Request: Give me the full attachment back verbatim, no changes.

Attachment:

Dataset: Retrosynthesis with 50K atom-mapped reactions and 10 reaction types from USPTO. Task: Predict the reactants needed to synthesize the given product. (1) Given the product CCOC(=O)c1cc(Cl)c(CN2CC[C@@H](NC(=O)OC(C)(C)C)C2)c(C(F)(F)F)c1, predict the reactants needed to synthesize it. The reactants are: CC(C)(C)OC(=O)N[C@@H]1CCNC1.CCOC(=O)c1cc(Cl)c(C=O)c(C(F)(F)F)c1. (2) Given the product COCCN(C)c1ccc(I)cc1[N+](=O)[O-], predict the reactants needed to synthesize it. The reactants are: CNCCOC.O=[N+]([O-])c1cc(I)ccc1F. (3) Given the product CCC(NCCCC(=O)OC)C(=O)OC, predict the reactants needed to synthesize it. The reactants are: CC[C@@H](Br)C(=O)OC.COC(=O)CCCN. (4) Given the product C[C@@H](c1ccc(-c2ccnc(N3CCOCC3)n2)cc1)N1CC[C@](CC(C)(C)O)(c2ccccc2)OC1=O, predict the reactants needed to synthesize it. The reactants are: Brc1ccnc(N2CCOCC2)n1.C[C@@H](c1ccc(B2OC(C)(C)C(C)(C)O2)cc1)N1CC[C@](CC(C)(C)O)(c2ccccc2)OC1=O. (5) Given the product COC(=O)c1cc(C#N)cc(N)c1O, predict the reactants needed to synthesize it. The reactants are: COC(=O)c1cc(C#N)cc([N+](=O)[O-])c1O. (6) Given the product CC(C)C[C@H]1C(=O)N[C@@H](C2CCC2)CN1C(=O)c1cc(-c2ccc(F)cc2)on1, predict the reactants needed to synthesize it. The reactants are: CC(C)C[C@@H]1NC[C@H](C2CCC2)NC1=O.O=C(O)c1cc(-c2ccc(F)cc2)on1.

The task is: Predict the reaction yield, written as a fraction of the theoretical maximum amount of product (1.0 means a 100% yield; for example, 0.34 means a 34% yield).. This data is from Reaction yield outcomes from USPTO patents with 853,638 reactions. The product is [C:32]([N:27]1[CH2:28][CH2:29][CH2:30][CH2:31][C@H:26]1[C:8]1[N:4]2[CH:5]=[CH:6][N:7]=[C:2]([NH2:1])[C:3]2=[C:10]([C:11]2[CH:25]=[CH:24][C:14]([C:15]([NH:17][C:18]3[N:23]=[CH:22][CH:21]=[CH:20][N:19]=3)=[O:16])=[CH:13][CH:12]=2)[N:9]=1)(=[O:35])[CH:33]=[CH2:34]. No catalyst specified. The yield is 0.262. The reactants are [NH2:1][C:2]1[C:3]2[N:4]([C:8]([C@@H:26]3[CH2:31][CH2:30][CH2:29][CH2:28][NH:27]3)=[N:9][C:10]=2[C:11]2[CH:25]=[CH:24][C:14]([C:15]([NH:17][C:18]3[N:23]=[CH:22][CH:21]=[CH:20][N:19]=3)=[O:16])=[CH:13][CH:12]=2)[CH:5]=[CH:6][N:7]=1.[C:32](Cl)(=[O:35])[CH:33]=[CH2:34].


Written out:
Dataset: Retrosynthesis with 50K atom-mapped reactions and 10 reaction types from USPTO. Task: Predict the reactants needed to synthesize the given product. (1) Given the product CCOC(=O)c1cc(Cl)c(CN2CC[C@@H](NC(=O)OC(C)(C)C)C2)c(C(F)(F)F)c1, predict the reactants needed to synthesize it. The reactants are: CC(C)(C)OC(=O)N[C@@H]1CCNC1.CCOC(=O)c1cc(Cl)c(C=O)c(C(F)(F)F)c1. (2) Given the product COCCN(C)c1ccc(I)cc1[N+](=O)[O-], predict the reactants needed to synthesize it. The reactants are: CNCCOC.O=[N+]([O-])c1cc(I)ccc1F. (3) Given the product CCC(NCCCC(=O)OC)C(=O)OC, predict the reactants needed to synthesize it. The reactants are: CC[C@@H](Br)C(=O)OC.COC(=O)CCCN. (4) Given the product C[C@@H](c1ccc(-c2ccnc(N3CCOCC3)n2)cc1)N1CC[C@](CC(C)(C)O)(c2ccccc2)OC1=O, predict the reactants needed to synthesize it. The reactants are: Brc1ccnc(N2CCOCC2)n1.C[C@@H](c1ccc(B2OC(C)(C)C(C)(C)O2)cc1)N1CC[C@](CC(C)(C)O)(c2ccccc2)OC1=O. (5) Given the product COC(=O)c1cc(C#N)cc(N)c1O, predict the reactants needed to synthesize it. The reactants are: COC(=O)c1cc(C#N)cc([N+](=O)[O-])c1O. (6) Given the product CC(C)C[C@H]1C(=O)N[C@@H](C2CCC2)CN1C(=O)c1cc(-c2ccc(F)cc2)on1, predict the reactants needed to synthesize it. The reactants are: CC(C)C[C@@H]1NC[C@H](C2CCC2)NC1=O.O=C(O)c1cc(-c2ccc(F)cc2)on1.

The task is: Predict the reaction yield, written as a fraction of the theoretical maximum amount of product (1.0 means a 100% yield; for example, 0.34 means a 34% yield).. This data is from Reaction yield outcomes from USPTO patents with 853,638 reactions. The product is [C:32]([N:27]1[CH2:28][CH2:29][CH2:30][CH2:31][C@H:26]1[C:8]1[N:4]2[CH:5]=[CH:6][N:7]=[C:2]([NH2:1])[C:3]2=[C:10]([C:11]2[CH:25]=[CH:24][C:14]([C:15]([NH:17][C:18]3[N:23]=[CH:22][CH:21]=[CH:20][N:19]=3)=[O:16])=[CH:13][CH:12]=2)[N:9]=1)(=[O:35])[CH:33]=[CH2:34]. No catalyst specified. The yield is 0.262. The reactants are [NH2:1][C:2]1[C:3]2[N:4]([C:8]([C@@H:26]3[CH2:31][CH2:30][CH2:29][CH2:28][NH:27]3)=[N:9][C:10]=2[C:11]2[CH:25]=[CH:24][C:14]([C:15]([NH:17][C:18]3[N:23]=[CH:22][CH:21]=[CH:20][N:19]=3)=[O:16])=[CH:13][CH:12]=2)[CH:5]=[CH:6][N:7]=1.[C:32](Cl)(=[O:35])[CH:33]=[CH2:34].